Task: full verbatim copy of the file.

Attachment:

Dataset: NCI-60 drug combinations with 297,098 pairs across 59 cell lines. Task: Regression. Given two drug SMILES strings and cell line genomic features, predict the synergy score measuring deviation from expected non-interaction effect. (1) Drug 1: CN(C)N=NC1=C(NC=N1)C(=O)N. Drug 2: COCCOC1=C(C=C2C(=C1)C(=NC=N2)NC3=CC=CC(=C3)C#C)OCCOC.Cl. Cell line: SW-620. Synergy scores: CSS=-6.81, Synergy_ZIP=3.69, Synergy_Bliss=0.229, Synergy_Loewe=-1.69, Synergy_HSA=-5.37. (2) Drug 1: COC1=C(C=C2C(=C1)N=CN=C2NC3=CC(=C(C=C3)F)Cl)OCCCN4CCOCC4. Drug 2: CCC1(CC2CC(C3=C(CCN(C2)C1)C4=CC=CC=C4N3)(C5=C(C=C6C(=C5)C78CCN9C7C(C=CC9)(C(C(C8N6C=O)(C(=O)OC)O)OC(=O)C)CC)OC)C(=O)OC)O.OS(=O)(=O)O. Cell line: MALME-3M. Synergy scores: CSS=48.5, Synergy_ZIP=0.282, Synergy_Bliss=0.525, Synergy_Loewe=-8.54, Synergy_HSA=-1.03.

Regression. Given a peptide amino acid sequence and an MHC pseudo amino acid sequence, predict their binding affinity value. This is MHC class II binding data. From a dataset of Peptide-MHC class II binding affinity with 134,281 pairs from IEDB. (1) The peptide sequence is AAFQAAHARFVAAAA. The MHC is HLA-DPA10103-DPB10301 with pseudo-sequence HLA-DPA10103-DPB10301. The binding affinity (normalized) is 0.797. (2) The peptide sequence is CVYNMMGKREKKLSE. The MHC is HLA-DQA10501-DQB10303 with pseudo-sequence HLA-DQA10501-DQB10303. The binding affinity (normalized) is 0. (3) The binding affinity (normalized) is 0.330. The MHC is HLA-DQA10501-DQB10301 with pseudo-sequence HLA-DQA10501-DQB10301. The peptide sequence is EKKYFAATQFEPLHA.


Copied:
Dataset: NCI-60 drug combinations with 297,098 pairs across 59 cell lines. Task: Regression. Given two drug SMILES strings and cell line genomic features, predict the synergy score measuring deviation from expected non-interaction effect. (1) Drug 1: CN(C)N=NC1=C(NC=N1)C(=O)N. Drug 2: COCCOC1=C(C=C2C(=C1)C(=NC=N2)NC3=CC=CC(=C3)C#C)OCCOC.Cl. Cell line: SW-620. Synergy scores: CSS=-6.81, Synergy_ZIP=3.69, Synergy_Bliss=0.229, Synergy_Loewe=-1.69, Synergy_HSA=-5.37. (2) Drug 1: COC1=C(C=C2C(=C1)N=CN=C2NC3=CC(=C(C=C3)F)Cl)OCCCN4CCOCC4. Drug 2: CCC1(CC2CC(C3=C(CCN(C2)C1)C4=CC=CC=C4N3)(C5=C(C=C6C(=C5)C78CCN9C7C(C=CC9)(C(C(C8N6C=O)(C(=O)OC)O)OC(=O)C)CC)OC)C(=O)OC)O.OS(=O)(=O)O. Cell line: MALME-3M. Synergy scores: CSS=48.5, Synergy_ZIP=0.282, Synergy_Bliss=0.525, Synergy_Loewe=-8.54, Synergy_HSA=-1.03.

Regression. Given a peptide amino acid sequence and an MHC pseudo amino acid sequence, predict their binding affinity value. This is MHC class II binding data. From a dataset of Peptide-MHC class II binding affinity with 134,281 pairs from IEDB. (1) The peptide sequence is AAFQAAHARFVAAAA. The MHC is HLA-DPA10103-DPB10301 with pseudo-sequence HLA-DPA10103-DPB10301. The binding affinity (normalized) is 0.797. (2) The peptide sequence is CVYNMMGKREKKLSE. The MHC is HLA-DQA10501-DQB10303 with pseudo-sequence HLA-DQA10501-DQB10303. The binding affinity (normalized) is 0. (3) The binding affinity (normalized) is 0.330. The MHC is HLA-DQA10501-DQB10301 with pseudo-sequence HLA-DQA10501-DQB10301. The peptide sequence is EKKYFAATQFEPLHA.